A member of staff will call you into the hearing room and show you where to sit.

What to do during the hearing

You must silence all calls and notifications on mobile devices when you are in the hearing room.

You can take notes but you must not take photos or videos.

When a member of staff says ‘all rise’ you must stand up. This means the judge or magistrate is about to come into the room. They will tell you when you can sit down again.

You can ask a member of staff if you need to take a break at any point during your hearing.

What to say at the hearing

As part of the hearing, someone will explain who will speak and when.

You’ll be given time to ask questions and give evidence in your case. If you have a solicitor or barrister, they’ll ask questions for you.

If you’re giving evidence during the hearing you will be asked to swear an oath or make a legally binding promise (known as an affirmation) that your evidence will be true.

The usher will read out the oath and ask you to repeat the words after them. The relevant holy book will be placed in front of you, but you will not need to touch the book. Affirmations are equally solemn, significant and come with the same responsibilities as a religious oath. If you prefer to affirm, the usher will read out the affirmation and ask you to repeat the words after them.

Speak clearly and politely to the judge or magistrate. It’s okay to call them ‘judge’ if they are a judge, or ‘sir’ or ‘madam’ if they are a magistrate. You may see some people bow to the judge or magistrate when they walk in or out of the hearing room. You don’t have to do this, but you can if you want to.

At the end of the hearing

The judge or magistrate may leave the room to think about their decision. They may make a decision on the day or send it to you by post later.

Leave the building straight away after your hearing, this helps limit the number of people inside at any one time.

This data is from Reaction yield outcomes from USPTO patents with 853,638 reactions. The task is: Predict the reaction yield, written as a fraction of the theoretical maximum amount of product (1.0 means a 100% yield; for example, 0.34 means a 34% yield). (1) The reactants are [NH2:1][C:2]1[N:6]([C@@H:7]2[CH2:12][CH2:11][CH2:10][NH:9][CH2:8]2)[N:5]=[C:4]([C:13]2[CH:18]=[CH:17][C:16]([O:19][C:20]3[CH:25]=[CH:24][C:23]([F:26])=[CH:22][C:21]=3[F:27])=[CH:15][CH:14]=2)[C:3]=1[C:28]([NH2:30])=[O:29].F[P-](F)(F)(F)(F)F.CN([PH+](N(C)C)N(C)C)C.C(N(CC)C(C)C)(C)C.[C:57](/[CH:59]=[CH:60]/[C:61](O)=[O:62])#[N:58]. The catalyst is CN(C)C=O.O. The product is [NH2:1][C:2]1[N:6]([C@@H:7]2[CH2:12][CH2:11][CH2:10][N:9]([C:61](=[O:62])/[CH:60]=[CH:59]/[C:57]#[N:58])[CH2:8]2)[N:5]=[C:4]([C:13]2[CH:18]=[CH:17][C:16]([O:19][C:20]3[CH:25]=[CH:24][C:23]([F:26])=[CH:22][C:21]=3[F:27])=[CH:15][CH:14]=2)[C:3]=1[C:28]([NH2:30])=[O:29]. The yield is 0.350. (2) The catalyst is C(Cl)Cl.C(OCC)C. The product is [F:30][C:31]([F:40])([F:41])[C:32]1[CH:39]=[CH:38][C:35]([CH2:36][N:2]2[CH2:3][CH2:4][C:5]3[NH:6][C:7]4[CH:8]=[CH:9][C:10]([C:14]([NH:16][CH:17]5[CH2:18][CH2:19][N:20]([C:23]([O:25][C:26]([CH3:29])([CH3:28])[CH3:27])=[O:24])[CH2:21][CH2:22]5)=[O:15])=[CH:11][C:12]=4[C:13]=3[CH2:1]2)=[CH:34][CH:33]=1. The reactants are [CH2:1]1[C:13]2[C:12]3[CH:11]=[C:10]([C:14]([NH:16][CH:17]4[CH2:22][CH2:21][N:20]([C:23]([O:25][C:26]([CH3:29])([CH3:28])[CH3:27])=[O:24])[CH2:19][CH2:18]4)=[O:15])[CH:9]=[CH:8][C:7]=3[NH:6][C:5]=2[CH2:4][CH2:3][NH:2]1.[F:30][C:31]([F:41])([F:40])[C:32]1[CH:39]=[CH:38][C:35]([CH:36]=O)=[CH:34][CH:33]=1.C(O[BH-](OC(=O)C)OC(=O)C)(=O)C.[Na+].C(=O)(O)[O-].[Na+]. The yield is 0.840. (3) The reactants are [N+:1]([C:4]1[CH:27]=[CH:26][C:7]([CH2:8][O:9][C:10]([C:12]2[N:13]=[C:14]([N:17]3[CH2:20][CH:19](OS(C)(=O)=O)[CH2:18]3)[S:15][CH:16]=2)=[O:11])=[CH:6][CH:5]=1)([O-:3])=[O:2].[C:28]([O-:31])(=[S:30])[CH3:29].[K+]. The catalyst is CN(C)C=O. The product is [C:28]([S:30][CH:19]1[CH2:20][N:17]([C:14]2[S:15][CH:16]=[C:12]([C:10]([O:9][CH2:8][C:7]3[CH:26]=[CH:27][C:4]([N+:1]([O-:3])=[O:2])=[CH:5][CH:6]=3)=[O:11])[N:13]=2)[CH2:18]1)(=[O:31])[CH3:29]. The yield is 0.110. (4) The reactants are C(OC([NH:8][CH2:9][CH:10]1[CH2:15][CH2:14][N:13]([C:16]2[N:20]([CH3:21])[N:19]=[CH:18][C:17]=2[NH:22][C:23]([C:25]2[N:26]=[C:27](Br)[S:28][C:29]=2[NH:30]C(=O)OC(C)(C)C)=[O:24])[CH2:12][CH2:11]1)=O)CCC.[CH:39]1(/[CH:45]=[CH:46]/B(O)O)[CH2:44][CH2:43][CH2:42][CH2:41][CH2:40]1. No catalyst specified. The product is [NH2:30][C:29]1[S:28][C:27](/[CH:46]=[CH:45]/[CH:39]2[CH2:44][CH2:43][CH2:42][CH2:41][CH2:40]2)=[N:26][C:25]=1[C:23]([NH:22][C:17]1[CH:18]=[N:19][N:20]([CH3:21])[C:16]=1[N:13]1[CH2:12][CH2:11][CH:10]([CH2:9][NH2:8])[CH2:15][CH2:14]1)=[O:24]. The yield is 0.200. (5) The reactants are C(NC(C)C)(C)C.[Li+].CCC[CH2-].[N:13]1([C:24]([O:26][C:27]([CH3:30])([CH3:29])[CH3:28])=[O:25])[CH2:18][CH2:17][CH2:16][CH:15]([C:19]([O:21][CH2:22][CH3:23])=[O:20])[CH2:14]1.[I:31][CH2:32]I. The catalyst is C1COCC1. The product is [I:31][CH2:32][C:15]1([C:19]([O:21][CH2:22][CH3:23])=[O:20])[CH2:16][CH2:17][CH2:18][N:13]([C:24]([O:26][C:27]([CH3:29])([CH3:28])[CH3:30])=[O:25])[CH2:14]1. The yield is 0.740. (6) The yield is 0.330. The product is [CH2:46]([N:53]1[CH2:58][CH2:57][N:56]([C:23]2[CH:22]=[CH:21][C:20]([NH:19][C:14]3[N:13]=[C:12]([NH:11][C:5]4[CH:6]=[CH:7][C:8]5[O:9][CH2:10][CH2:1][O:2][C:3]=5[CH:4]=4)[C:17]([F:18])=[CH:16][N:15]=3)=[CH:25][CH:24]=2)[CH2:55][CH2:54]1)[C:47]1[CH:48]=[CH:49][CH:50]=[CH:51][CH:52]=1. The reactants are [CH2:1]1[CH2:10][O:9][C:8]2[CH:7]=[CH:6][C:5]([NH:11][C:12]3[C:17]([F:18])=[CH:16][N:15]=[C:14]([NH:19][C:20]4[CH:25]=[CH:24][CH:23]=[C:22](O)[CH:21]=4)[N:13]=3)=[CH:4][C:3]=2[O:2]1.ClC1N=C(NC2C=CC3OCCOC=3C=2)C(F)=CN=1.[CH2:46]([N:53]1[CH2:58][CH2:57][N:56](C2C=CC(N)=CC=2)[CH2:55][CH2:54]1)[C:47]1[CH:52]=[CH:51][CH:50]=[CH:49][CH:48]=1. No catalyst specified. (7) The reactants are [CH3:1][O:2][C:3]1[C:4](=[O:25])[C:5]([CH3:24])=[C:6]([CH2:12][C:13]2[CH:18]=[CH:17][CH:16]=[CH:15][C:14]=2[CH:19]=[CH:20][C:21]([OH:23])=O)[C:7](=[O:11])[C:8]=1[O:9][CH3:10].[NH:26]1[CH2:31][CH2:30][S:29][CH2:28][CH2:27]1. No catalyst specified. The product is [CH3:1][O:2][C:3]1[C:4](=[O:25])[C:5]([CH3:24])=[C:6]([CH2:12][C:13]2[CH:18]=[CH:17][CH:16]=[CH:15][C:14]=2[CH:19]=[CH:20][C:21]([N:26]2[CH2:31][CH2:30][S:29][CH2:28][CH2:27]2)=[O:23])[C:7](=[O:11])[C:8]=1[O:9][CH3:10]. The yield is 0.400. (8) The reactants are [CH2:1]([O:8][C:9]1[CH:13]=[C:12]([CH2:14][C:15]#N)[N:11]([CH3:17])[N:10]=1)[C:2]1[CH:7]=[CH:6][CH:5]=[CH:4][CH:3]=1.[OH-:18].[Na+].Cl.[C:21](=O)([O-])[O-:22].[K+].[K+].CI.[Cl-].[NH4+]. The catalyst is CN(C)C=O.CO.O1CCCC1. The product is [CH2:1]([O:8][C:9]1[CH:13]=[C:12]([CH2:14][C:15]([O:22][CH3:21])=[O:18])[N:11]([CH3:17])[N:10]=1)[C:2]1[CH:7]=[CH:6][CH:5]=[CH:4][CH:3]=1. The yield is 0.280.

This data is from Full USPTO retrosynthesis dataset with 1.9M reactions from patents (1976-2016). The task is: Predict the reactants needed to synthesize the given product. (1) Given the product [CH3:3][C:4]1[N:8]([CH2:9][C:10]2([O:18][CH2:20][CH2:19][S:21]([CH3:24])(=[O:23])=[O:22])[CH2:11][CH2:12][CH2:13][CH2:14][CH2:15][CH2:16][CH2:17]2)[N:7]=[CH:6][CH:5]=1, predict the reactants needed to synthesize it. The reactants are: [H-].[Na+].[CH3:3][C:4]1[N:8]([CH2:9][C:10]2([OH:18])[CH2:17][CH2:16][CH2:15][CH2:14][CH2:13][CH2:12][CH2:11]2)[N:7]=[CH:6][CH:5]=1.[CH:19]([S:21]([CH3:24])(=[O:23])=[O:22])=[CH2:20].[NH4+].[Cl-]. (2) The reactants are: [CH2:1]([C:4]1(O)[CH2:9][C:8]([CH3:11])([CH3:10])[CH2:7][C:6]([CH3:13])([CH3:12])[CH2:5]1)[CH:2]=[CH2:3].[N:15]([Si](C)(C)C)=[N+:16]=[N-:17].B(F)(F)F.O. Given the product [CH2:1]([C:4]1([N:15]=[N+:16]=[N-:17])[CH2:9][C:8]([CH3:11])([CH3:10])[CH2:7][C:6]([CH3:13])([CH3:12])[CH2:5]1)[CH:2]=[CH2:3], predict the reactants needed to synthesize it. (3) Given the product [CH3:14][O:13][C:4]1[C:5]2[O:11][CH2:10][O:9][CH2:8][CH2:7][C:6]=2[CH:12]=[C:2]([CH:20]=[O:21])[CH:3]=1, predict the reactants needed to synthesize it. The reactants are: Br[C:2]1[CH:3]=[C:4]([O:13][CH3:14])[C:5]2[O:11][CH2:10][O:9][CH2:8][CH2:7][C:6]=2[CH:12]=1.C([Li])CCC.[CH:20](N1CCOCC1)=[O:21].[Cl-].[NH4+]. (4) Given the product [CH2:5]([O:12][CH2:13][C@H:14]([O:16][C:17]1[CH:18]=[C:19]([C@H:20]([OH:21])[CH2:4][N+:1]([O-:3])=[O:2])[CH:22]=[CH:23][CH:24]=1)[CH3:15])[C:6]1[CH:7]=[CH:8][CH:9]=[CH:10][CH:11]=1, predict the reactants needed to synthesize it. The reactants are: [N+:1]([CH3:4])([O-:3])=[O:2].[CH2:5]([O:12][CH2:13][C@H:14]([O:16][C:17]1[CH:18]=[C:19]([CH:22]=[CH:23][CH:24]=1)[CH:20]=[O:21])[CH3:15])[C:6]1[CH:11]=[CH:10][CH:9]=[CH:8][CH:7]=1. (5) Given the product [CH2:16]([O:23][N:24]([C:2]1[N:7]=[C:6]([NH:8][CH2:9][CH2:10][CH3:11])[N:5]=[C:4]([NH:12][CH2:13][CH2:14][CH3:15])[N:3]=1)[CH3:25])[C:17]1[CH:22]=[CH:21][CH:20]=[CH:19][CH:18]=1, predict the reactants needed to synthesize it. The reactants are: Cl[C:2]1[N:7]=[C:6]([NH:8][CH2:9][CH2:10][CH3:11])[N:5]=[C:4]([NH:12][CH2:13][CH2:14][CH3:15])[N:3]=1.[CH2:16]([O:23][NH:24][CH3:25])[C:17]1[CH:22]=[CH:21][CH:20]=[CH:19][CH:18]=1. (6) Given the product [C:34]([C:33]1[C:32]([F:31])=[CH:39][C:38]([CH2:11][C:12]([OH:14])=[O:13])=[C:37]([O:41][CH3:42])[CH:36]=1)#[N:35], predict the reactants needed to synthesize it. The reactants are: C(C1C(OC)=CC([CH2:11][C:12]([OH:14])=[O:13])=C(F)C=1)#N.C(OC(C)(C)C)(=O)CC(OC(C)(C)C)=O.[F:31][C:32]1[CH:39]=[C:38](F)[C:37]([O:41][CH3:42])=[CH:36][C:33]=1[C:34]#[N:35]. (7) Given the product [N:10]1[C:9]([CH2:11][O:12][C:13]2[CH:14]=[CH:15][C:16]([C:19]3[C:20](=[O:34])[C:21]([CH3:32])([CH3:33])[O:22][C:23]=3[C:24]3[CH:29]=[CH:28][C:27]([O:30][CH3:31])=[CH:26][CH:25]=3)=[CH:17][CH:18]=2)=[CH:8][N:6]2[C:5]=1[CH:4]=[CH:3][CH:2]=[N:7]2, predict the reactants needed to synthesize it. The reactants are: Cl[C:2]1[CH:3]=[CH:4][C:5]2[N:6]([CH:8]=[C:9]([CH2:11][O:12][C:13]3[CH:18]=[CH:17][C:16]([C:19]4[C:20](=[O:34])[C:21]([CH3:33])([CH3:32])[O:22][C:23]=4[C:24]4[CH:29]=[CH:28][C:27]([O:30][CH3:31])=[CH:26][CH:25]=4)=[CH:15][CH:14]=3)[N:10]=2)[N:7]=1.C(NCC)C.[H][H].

Published 30 January 2020
Last updated 17 October 2022 + show all updates
  1. Added COVID-19 information

  2. Updated following government's announcement on COVID-19 guidance.

  3. Links to government guidance on self-isolation updated

  4. Updated in response to latest guidance on the Omicron variant.

  5. Updating links to self-isolation and other COVID guidance.

  6. removed reference to clinically extremely vulnerable

  7. Updates to content following changes to the Covid restrictions from 19 July 2021

  8. Updated the Welsh version

  9. Several changes to reflect update in Covid restrictions

  10. Update to the guidance around COVID testing.

  11. Updated Welsh language translation to reflect changes made to English version about COVID-secure practices.

  12. Updated information throughout the page to highlight the need to follow COVID-secure practices.

  13. Added section called 'Getting tested'.

  14. Added translation

  15. Added the section 'Who will be at your hearing'.

  16. New Welsh version added.

  17. Changes to update information regrading to coronavirus and lockdown / local restrictions guidance.

  18. Changes to related links to provide information on courts opening and jury service

  19. Add link to coronavirus guidance.

  20. Added translation

  21. First published.